In this extract from the October 2021 issue, Balthazar Soulier, Stefan Zumbühl and Christophe Zindel introduce their study of minerals historical varnishes
The following extract is from The Strad’s October 2021 issue feature on historical varnishes ‘Beneath the Surface’. To read it in full, click here to subscribe and login. The October 2021 digital magazine and print edition are on sale now
Since the 1950s, researchers have applied modern analytical tools to elucidate the composition of ‘classical Italian varnishes’, in particular those of Antonio Stradivari. Despite the advanced technologies used over the past few decades, the investigations conducted by research groups across the globe have provided results that are only partial and often contradictory, at least in their interpretation. In most studies, the varnishes of only a small number of instruments were examined, using complementary analytical techniques. Most of them focused only on Stradivari’s instruments, which allows no contextualisation.
Nevertheless, some significant and consistent findings have been obtained. In particular, the varnish layer of instruments made before the mid-18th century has been unanimously identified as a mixture of drying oil and resins of the pine family. Only in a few cases have other resins been detected, such as mastic, sandarac and shellac.
The main divergences concerned the nature of the ground layer and the interpretation of the layering (stratigraphy). While the most comprehensive studies on Italian varnishes have reported a bi-layered structure based on oil–resin mixtures, other researchers have considered more complex systems involving protein and mineral particulate sub-layers, as well as special wood treatments.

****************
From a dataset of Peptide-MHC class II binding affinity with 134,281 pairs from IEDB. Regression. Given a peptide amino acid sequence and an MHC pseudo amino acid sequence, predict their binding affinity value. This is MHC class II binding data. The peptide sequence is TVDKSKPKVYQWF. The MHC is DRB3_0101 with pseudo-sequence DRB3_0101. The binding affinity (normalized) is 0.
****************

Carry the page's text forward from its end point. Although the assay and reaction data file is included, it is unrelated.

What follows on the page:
One of the most intriguing findings of a large number of studies has been the discovery of a significant content of inorganic elements (mostly calcium, silicium, sodium and potassium) within classical Italian varnishes. This inorganic content was ascribed mostly to silicates and calcium salts by Michelman and Condax as early as in the 1950s, and to a volcanic rock (pozzolana) in the 1980s by Barlow and Woodhouse. Although the distribution of the mineral compounds within the layers were not established, the researchers related them almost solely to the composition of the ground layer. These analytical results had a considerable influence on luthiers, notably through Simone Sacconi in the US and David Rubio in the UK, who both developed different types of ‘mineral grounds’ and gave rise to a wide variety of speculations about the origin and role of mineral content in violin varnishes.
Thus, many fundamental aspects of the composition and elaboration of historical varnishes remain to be discovered. In particular, matters such as the origin and role of the mineral compounds; the precise type of resins and their relative proportions; the different types of pigments and dyes; and the effects of the cooking process still need to be studied in depth.
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